I want to get a bike but I don't know the "process"

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This article is geared toward buying a used motorcycle, but you'll have to do a lot of this stuff if you're buying new. The dealer may take care of some of it for you.

Before buying

Some things you should do before you buy are:

  • Take an MSF course: You may need a moto learner's permit first. MSF is not required in most states but is highly recommended.
  • Motorcycle permit: The DMV may waive the riding section with MSF course completion (most states). Some states will grant a full license with MSF course completion.
  • Get riding gear
  • See Things to know before you buy a motorcycle

If buying used:

  • See What do I need to know about buying a used bike?
  • Once you have your permit or license, peruse your local classifieds, Craigslist, CycleTrader, local dealers, etc. for used motorcycles.
  • Find a likely candidate bike. Check prices on NADA or Kelly Blue Book, although those are just guides. Condition is far more important than 'suggested' price.
  • If you're new to bikes, or don't know how to tell the condition of the one you've chosen, take it to a trustworthy mechanic (use the nearest dealership if you can't find a bike mechanic you trust) and get a "pre-purchase inspection".

Buying process

Once the price is settled, ask to see the title and the seller’s driver’s license. Check the bike’s VIN against the title VIN to make sure it’s the right title for the vehicle. Check the name of the owner against the driver’s license of the seller. It may be all right if it’s not the same, but if it isn’t, you should ask why not.

Important: Check that the title doesn't have a lien holder listed (such as a bank). If there's a lien holder listed who hasn't signed off, then THEY (the bank) own the bike. You should steer clear of this deal unless that was pre-disclosed.

If there is a lien, you should pay the bank and not the owner. Check with the lien holder before handing money over to anyone. Having to do this may increase the time it takes to buy the bike. Most people have some equity in a used vehicle, so you won't be paying the full sale price to the lien holder. You'll be paying some to both parties. Make sure the lien is settled before you buy the bike, though, to save yourself from any headaches down the road.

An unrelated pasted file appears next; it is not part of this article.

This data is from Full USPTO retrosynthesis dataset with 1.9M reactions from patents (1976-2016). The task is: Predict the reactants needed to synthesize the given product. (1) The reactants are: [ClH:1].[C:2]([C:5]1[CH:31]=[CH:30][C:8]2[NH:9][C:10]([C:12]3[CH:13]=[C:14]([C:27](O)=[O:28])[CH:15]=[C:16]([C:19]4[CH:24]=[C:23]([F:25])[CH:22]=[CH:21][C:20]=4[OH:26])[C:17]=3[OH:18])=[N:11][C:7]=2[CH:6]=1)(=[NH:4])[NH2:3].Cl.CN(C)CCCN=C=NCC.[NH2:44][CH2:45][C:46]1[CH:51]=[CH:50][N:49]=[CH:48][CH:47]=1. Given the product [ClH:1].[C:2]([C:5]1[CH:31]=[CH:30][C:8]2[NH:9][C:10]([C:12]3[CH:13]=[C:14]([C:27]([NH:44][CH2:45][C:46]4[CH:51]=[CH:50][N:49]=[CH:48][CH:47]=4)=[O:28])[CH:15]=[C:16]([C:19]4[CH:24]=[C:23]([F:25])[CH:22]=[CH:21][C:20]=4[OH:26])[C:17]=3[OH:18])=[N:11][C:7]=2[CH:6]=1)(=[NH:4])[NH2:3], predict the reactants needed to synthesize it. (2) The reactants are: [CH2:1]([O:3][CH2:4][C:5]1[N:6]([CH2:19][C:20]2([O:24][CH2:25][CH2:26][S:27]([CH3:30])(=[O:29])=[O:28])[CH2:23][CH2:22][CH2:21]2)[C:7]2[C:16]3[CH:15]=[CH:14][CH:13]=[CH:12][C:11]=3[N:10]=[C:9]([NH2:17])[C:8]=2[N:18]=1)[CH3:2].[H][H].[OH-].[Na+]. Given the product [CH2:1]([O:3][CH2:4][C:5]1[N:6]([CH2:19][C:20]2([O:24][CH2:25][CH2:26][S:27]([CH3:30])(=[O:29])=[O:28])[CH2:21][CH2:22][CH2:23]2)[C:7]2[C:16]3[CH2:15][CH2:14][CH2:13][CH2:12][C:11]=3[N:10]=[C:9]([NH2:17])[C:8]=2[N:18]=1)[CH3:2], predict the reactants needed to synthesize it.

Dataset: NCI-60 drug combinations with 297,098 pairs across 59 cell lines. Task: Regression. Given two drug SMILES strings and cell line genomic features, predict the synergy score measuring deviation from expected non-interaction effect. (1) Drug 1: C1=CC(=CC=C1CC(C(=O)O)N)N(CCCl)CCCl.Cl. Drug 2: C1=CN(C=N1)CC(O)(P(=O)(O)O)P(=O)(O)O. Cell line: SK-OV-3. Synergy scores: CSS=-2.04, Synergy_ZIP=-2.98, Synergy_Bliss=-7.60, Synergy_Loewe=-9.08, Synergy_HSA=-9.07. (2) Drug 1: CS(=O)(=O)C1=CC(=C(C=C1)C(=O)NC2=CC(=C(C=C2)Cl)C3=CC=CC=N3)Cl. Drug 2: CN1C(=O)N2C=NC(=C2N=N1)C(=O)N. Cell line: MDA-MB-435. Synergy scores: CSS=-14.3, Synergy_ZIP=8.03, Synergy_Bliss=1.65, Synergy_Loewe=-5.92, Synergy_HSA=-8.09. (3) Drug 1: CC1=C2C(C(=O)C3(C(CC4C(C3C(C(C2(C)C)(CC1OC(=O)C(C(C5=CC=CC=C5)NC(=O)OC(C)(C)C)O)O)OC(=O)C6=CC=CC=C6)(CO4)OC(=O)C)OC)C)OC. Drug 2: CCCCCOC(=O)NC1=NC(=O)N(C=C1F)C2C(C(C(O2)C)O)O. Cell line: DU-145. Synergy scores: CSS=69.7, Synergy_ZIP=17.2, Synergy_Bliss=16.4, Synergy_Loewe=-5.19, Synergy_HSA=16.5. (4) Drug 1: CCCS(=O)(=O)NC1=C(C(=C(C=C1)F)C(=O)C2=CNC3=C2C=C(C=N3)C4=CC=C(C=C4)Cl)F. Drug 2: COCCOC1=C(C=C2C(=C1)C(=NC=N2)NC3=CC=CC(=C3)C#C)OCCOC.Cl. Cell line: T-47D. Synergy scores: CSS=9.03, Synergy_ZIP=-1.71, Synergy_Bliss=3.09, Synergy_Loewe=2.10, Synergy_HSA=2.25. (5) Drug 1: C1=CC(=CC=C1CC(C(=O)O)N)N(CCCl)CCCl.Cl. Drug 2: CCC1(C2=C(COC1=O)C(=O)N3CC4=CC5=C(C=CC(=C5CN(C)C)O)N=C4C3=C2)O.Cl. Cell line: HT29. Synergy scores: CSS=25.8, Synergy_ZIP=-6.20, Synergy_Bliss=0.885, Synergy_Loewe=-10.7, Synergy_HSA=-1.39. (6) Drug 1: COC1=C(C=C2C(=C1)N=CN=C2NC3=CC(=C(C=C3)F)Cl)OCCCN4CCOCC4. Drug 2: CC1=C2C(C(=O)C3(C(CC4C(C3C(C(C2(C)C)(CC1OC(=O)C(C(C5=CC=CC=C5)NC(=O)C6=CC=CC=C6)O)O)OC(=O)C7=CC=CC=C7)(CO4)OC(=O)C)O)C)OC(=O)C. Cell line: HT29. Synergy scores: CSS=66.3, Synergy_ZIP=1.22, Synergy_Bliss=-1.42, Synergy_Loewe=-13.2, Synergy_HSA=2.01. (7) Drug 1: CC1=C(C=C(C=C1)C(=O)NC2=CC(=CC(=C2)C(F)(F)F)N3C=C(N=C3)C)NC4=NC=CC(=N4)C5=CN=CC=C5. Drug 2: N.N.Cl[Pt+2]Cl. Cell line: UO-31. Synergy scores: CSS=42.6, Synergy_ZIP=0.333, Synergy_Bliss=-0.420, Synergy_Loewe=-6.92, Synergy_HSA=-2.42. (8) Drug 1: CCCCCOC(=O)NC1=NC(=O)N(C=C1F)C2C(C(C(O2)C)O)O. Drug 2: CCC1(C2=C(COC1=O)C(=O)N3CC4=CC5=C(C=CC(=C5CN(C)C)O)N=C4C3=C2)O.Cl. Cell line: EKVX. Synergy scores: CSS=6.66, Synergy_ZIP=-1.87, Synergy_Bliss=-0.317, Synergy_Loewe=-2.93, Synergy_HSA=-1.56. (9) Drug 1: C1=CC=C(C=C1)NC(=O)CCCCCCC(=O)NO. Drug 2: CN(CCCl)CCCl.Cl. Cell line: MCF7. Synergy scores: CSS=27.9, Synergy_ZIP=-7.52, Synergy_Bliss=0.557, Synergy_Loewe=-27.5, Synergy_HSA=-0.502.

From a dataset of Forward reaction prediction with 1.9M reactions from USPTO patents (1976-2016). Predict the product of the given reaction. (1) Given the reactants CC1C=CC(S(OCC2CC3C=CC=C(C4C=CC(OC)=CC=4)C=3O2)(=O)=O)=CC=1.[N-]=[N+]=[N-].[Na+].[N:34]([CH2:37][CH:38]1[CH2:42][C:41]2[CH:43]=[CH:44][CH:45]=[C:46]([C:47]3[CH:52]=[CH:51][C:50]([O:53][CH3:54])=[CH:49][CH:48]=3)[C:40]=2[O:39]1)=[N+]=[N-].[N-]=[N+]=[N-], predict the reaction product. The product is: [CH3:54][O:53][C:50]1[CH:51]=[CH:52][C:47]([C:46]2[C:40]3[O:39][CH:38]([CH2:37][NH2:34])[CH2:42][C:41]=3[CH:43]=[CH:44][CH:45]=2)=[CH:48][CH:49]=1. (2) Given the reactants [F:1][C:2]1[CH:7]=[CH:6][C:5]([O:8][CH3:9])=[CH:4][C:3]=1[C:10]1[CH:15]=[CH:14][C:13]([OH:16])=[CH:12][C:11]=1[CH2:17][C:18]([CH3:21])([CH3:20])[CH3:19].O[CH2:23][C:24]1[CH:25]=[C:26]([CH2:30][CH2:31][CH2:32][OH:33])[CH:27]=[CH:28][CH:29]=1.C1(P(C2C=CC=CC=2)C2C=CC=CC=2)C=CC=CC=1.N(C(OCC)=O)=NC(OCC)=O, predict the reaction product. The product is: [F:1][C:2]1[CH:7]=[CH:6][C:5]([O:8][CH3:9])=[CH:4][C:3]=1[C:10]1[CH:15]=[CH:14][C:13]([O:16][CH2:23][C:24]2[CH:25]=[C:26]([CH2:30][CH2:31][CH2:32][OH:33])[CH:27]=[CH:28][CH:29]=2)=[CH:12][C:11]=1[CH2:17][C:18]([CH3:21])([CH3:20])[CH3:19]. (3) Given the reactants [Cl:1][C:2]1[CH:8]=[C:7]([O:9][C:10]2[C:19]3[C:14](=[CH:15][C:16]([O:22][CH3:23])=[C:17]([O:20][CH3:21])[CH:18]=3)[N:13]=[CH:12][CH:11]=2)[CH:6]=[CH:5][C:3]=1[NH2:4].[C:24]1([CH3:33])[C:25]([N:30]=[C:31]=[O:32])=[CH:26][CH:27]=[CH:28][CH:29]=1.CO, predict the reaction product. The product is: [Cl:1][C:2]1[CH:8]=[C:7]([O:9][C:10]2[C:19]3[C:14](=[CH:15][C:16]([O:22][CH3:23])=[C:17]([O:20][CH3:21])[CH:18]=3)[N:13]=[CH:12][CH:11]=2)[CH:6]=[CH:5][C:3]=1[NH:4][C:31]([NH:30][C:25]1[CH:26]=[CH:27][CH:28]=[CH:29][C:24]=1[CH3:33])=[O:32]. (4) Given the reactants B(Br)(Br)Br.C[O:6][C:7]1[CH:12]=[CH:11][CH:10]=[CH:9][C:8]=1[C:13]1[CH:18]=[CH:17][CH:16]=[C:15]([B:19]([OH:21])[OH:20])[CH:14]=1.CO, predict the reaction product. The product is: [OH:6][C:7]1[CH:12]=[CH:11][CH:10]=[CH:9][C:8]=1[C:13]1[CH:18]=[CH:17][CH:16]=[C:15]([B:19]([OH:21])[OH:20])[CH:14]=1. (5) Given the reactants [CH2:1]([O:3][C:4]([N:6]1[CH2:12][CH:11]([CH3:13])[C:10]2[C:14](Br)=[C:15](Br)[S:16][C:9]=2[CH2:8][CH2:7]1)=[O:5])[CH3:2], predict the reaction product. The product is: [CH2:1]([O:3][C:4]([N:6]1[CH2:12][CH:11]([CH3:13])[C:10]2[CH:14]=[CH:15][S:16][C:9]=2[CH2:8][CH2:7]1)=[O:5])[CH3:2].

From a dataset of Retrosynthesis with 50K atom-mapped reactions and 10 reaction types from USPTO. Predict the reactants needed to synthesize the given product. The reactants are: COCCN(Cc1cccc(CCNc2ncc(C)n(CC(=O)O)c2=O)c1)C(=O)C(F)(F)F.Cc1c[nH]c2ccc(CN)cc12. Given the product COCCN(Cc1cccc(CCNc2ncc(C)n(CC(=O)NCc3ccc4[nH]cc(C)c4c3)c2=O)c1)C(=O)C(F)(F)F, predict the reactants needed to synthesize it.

Make sure the bike doesn’t have a rebuilt or salvage title, or anything other than a clean and clear title. A rebuilt bike may be fine, but there are too many bikes for sale out there without those issues, and it’s more difficult to try to sell a bike with registration issues later.

The title will need to be signed by the former owner (in most states) to release their interest in the bike. This is a huge nightmare if not done.

Then you need a bill of sale. Two, in fact: One for you and one for them. You can find lots of ready-to-use bills of sale on the internet. Here’s one. Once the title is signed, hand them the cash and then collect the title, keys, one bill of sale, and any extras that come with the bike.

If the bike isn’t road-safe, or you don’t have insurance, load it on your truck or trailer and head home. If it is safe to ride, call your insurance company and get them to add the bike and give you the policy number. Have your insurance figured out in advance. Don’t ride without it.

Some states allow a certain amount of time between the date on the signed title and when you must register it, so keep the title on you for the ride home. Other states require you to buy a temporary permit. Call your DMV and ask questions before you start looking for a bike.

Sales tax is taken care of when you go into your DMV to transfer the title to your name and obtain a license plate.

Normally, you’ll end up spending money on the bike, insurance, sales tax, and the title transfer and tag fees.